Price: $52,400
Major Equipment: “Prestige” equipment, navigation, DSG transmission, uprated leather interior.
Approximate mileage driven: 800

M. MITIAS: Since being introduced in 1998, the Audi TT has been known more for award-winning design than race winning performance, developing a loyal following among stylish urban professionals and little interest amongst hardcore track rats. Devoted Audiphiles wishing to devour sweeping turns and late apexes along with their creme brulee and mochaccinos typically opted for the street-cred approved S4, which rapidly became the tuner Audi of choice.

Meanwhile, Audi continued their steady march to introduce an S model of each car in their line to keep abreast of the dizzying performance arms race amongst luxury automakers. The Beetle in a black dress was sent off to martial arts class, and the result is less Laura Ashley and a lot more Lara Croft. The TTS package features an upgraded 2.0 direct injection gasoline engine, now producing 268hp and 258lbft of torque, Quattro AWD and six speed S-tronic direct shift transmission, along with electronic stability control, handy for keeping your TTS shiny and undamaged during those times when you get it all wrong.

In an attempt to do exactly that, we took our bright red test car to historic Waterford Hills Road Racing course for a few hours of very private lapping. There are few things in this world which make one feel as utterly privileged as having a race track entirely to oneself, and I’m unlikely to experience any of them. When it comes to track testing a car, an empty track is a luxury with purpose, however.


Since I’d never so much as driven WHRRI in a video game, my objective during my first session in the TTS was simply to learn the track. I quickly discovered that like a video game, Audi’s various training wheels are extremely useful. Stability control = on. Auto shift = on. Quattro, of course, is always on, as is ABS. With the transmission capably handling upshifts and downshifts, I was able to focus on driving and finding my line, experimenting with braking points and turn in points within the safe cocoon provided by the fantastic stability system.

Even under heavy trail braking, the stability system completely prevented the tail from stepping out at all. For advanced track day drivers or competition drivers, the tuning is too aggressive, and you’ll eventually turn it off on track (as I did). The difference is very noticeable, especially under high speed braking and when trail braking to induce rotation. The novice or first time track driver (or a driver who doesn’t want to pitch their $50k Audi into the nearest tire barrier) will feel most comfortable leaving it on.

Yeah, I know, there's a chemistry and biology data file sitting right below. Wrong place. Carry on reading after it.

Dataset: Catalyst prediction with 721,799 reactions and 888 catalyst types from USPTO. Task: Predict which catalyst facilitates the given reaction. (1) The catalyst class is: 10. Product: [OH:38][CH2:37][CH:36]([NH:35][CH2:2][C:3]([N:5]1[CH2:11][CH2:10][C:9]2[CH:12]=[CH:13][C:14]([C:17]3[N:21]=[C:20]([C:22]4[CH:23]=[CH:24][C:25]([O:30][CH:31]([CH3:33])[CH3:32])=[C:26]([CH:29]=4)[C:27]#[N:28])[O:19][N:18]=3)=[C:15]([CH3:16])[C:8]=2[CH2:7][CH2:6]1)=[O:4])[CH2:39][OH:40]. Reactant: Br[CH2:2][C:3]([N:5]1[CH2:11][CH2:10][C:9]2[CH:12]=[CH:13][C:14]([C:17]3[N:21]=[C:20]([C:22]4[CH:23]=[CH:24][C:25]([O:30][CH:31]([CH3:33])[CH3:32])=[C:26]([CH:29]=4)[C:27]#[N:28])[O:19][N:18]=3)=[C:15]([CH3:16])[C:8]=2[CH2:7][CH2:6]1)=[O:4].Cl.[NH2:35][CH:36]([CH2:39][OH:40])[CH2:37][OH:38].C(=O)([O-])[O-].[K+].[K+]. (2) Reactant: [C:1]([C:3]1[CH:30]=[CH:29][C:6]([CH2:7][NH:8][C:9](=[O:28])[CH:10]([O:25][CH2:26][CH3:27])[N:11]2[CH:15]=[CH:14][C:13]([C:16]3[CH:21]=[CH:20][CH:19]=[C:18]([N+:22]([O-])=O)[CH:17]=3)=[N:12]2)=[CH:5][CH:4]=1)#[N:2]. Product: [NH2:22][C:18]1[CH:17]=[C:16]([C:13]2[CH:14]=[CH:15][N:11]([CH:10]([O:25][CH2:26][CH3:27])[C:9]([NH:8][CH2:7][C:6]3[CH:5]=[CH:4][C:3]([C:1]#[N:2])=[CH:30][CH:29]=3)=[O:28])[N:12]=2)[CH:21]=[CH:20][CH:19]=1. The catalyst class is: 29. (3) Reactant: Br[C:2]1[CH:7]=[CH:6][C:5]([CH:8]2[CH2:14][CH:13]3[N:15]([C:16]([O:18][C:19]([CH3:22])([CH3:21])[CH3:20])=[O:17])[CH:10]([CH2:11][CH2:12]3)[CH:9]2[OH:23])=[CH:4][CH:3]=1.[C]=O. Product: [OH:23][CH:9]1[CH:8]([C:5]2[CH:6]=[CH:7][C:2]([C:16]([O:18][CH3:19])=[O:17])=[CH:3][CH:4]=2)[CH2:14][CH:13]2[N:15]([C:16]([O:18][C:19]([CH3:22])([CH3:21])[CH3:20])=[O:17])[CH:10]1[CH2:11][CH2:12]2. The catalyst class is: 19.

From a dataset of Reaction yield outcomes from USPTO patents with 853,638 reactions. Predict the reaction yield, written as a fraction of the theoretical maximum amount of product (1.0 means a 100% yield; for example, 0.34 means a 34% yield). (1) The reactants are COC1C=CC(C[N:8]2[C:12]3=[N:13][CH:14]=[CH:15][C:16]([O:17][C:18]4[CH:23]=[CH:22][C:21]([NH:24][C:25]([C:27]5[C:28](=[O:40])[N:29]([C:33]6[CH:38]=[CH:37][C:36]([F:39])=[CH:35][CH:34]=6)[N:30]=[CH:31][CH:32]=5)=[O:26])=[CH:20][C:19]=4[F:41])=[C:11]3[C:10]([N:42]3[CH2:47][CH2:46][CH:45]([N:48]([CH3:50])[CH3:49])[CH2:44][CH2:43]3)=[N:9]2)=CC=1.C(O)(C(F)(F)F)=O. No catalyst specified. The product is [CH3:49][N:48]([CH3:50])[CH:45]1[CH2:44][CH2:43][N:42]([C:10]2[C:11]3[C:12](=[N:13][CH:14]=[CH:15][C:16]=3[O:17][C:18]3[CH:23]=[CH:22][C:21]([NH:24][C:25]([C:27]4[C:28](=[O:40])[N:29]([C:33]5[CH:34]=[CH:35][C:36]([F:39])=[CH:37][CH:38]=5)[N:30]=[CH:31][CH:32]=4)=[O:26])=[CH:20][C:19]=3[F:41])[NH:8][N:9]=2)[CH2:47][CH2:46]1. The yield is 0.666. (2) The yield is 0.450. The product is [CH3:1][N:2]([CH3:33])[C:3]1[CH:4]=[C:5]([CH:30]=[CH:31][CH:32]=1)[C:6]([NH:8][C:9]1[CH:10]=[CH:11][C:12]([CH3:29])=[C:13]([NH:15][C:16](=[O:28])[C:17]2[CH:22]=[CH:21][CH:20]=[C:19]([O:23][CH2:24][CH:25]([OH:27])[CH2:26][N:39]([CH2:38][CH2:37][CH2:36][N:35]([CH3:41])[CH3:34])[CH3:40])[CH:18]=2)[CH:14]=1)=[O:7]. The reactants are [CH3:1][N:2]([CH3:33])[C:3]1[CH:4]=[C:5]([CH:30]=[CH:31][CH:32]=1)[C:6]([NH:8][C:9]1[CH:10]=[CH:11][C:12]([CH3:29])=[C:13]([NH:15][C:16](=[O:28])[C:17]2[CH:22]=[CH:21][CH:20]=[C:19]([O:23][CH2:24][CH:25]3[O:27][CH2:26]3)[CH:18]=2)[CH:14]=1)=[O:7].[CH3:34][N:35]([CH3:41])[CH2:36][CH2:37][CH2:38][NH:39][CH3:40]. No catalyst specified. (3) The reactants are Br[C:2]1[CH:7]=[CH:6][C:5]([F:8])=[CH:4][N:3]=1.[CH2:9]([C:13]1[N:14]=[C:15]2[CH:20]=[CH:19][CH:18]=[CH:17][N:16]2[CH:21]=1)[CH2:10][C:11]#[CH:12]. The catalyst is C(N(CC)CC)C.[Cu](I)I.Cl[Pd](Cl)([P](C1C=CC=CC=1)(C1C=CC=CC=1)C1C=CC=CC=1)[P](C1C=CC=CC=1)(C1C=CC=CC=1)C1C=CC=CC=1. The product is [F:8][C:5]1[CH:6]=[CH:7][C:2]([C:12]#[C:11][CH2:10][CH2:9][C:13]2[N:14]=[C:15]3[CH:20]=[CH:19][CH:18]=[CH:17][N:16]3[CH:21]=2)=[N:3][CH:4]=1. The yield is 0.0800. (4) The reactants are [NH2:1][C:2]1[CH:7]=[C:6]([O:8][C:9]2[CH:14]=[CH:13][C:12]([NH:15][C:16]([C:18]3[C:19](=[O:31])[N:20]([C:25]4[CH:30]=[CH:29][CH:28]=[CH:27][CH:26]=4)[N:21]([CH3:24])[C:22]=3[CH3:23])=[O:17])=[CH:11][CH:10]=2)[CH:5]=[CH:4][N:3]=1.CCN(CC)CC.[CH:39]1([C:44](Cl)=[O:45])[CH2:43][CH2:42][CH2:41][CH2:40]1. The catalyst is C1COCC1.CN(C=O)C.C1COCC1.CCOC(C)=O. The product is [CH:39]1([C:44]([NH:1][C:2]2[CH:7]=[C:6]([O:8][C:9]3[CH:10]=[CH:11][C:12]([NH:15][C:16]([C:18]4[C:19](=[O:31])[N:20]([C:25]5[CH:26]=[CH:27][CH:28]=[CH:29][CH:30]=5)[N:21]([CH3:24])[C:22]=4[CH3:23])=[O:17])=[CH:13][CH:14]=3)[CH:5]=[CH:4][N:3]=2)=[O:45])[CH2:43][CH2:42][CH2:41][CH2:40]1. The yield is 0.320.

Whether stability control is on or off, the TTS betrays the platform’s front drive roots with an instinct to understeer at turn in, becoming neutral as throttle is added, and a touch of understeer at the exit if you feed in too much throttle. It’s a fast and safe car on the track, with no quirky manners or bad habits, and due to Quattro, doesn’t suffer the lack of exit grip found in high horsepower front drivers (or low horsepower ones). In half a dozen track sessions, I wasn’t able to get the car crossed up at all. My only handling complaint was that the rear end felt a little darty under high speed braking (110-40mph or so) on Waterford’s bumpy back straight without stability control.

Like most street cars, track use on a tight circuit with numerous braking zones revealed the thermal limits of stock pads, which is to be expected. Any street car seeing lapping sessions at speeds beyond parade laps needs to have upgraded pads, and here at S:S:L we often will replace pads on a test car that will be seeing a full track weekend. As it was, we were careful to cool the Audi’s brakes down regularly and let it sit for some time between sessions. The result was that we didn’t experience any pad fade through the day.

One of the most remarkable things about this version of VolksAudi’s corporate FSI 2.0 turbo is the utterly flat torque curve through the middle of the rev range. On track, it’s almost impossible to fall out of the power band unless you deliberately pick the wrong gear, which makes for a very satisfying car to drive. Power exiting turns is immediate, and there’s no waiting around for a turbocharger to “hit” and shock the tires. By far, this is my favorite four cylinder engine on the market today. When coupled with the S-tronic, the engine sounds are grin-inducing. Each impossibly rapid shift is accompanied with an equally rapid burp from the exhaust, like the engine sounds you’d make when you were a kid (or as an adult. We’re not here to judge). Combined with such a stable and easy to drive chassis, it’s hard not to have Walter-Mitty-as-Fernando-Alonso daydreams while you’re carving up a race track. The experience is so pleasurable, you’ll feel like it’s rude to just get out of the car in the pits when you’re done. Maybe you should stay a while and talk or cuddle a bit.

Ultimately, the test of a performance car isn’t a skidpad, a quarter mile, the hopelessly trite zero to sixty, or even a lap time. The test is happiness. Do I enjoy this car? Is it fun to drive? Do I climb out with a smile on my face? If the faces of our various S:S:L contributors were any indication, then Audi has created one of their best ever performance cars.


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Mark Mitias

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